"For 25 long years, my grandmother Nahama's story has never allowed me peace. In fact, I've grown up with it, and since then I haven't found solace in the thought that my grandmother's sister is buried in the courtyard of a house in Poland with no grave for me to visit and pay my respects. For the past two years, I've been trying to uncover the whereabouts of her sister's burial place and fulfill my grandmother's oath to bring her to rest in an Israeli grave."
This is the story told by Moshe Rotshtein, the grandson of Nahama Goldkorn-Rotshtein, who is currently fulfilling the last request of her sister, Rivka Goldkorn, his grandmother's sister. During the Holocaust, Rivka died from starvation in a bunker where she and her sister had hidden for two years with nine other Jews in a remote Polish village. Three days before her death, she made her sister promise not to leave her bones in the bunker and to bring her to her final resting place in Israel. While on her deathbed, Nahama passed this oath to her grandson Moshe, who is now working diligently to fulfill this historic vow.
The chilling tale begins in 1942 when two Jewish families, the Kleisteins and the Goldkorns, from the Polish town of Pilz, fled to the woods. They journeyed nearly 100 kilometers until they encountered a Polish farmer named Kishel in the village of Krasuvits, near the town of Olkusz in southern Poland, about an hour and a half drive from Krakow. The farmer agreed to hide them in his yard, where they dug a small bunker, one meter in height and two meters in width.
"We couldn't stand up in the bunker, only sit. We had to stack our legs on top of each other due to the tight space. We received food a few times a week by giving the farmer money and possessions, and he brought us meager rations. We were on the brink of starvation. We felt that we were about to die of hunger. We called the farmer to see our condition, and he indeed took pity on us and lowered water mixed with a bit of flour and salt into the bunker," according to Nahama's testimony.
In the harsh winter of 1943, a terrible frost gripped the land. Eleven Jews in the bunker survived solely on snow and rainwater. "On a Tuesday," Nahama recalled, "I suddenly heard the faint voice of my sister, Rivka. She said to me, 'My dear sister, today is Tuesday, and on Saturday, I am departing from this world. I have one request of you: Do not leave my bones in the bunker. Bring me to an Israeli grave.'"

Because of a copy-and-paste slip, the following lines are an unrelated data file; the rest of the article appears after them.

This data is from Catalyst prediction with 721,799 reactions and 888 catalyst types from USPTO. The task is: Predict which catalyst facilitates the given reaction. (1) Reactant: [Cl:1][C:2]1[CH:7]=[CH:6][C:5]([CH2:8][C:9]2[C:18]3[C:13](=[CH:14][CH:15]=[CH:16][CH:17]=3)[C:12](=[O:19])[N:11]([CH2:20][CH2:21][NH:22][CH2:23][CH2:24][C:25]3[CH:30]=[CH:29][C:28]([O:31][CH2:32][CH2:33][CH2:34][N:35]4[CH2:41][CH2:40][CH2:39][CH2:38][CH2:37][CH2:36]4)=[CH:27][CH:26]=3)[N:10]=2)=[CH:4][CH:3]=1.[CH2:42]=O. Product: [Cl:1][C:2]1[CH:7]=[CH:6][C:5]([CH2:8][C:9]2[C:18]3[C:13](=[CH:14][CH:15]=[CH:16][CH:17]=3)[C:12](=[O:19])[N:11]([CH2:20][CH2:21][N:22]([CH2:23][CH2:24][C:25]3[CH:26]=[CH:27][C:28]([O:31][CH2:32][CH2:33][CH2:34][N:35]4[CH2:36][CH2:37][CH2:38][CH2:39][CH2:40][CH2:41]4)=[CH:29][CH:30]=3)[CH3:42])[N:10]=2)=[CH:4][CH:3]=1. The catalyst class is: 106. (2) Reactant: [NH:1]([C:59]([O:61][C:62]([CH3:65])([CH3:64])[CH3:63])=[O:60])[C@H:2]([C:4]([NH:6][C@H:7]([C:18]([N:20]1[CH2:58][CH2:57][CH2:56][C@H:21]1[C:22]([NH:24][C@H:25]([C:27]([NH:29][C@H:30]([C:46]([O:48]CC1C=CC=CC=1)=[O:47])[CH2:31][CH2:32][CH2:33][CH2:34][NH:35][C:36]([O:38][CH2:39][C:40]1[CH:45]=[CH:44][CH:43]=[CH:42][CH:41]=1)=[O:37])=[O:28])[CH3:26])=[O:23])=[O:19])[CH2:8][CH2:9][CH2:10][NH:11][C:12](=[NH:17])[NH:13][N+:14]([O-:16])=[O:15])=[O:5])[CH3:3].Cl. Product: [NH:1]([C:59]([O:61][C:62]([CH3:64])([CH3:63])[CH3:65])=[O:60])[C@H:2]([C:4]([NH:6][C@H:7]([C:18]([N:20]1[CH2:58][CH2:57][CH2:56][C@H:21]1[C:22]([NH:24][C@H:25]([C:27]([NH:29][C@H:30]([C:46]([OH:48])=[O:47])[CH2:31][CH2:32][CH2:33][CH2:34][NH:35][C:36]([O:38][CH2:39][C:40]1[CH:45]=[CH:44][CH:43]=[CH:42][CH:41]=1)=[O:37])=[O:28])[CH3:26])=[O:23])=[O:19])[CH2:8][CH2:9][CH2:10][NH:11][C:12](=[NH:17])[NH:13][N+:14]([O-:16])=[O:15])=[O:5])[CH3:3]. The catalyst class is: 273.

And indeed, as she foretold, Rivka died that Saturday. In a handwritten testimony at Yad Vashem, Nahama recorded that her sister perished from starvation. They buried her in the yard not far from the bunker. Nahama, whose husband was murdered in the Holocaust, immigrated to Israel in 1950 and started a new family. However, throughout the years, she never forgot her vow to her sister. Twenty-five years ago, while on her deathbed, she recounted the story of the oath for the first time and passed it on to her grandchildren.
Years passed, and each family member returned to their personal pursuits, except for one grandson, Moshe, who could not find peace because of that oath. He carried the burden of the promise for years until he crossed paths with Meir Bulka, a fellow researcher at Bar-Ilan University and the director of J-nerations, an organization dedicated to preserving Jewish heritage in Poland.
"Simply from hearing the story, I couldn't refuse his request to find Rivka's grave," Bulka recounted. Recently, Bulka embarked on a search for the grave, enlisting the help of a professional company with underground radar technology. They successfully located both the bunker and Rivka's burial place, including the remnants of her bones. Bulka became the first person in 80 years to light a candle in her memory on her grave, which had gone unvisited by any Jew for eight decades.
Bulka said that, during the investigation, he located a 95-year-old Holocaust survivor who had survived in that very bunker. "He is still alive and resides in Jerusalem. He provided me with several clues about where she was buried in the yard and sketched the location for me. We traveled there, used radar and found it," he said.
Currently, Bulka and Moshe are navigating a complex process of obtaining death certificates based on the testimony of the Holocaust survivor who is still alive. Following this, they plan to engage a Polish funeral home and a specialized company to identify and repatriate Rivka's remains to be buried in Israel. Given the lengthy and costly nature of this process, the family is appealing to the public to raise funds for the repatriation of Rivka's remains.
"I was overjoyed when Bulka informed me that he had located the bunker where they hid and where Rivka, may her memory be a blessing, was buried. Of course, I emptied my pockets immediately, and now I'm trying to raise funds so that we can bring her to her final resting place in Israel. The bureaucracy in Poland is challenging, and this is a lengthy and expensive process, but I am determined to fulfill these last wishes and oaths," Moshe Rotshtein concluded. "In my opinion, this site could become a heritage site for the Polish family that saved Jews during the Holocaust and also a memorial site for the crimes of the Nazis. I very much hope that the authorities in Poland will take an interest in this case, but above all, it's important to me that we bring Rivka, may her memory be a blessing, to her final resting place in Israel. This is my life's mission."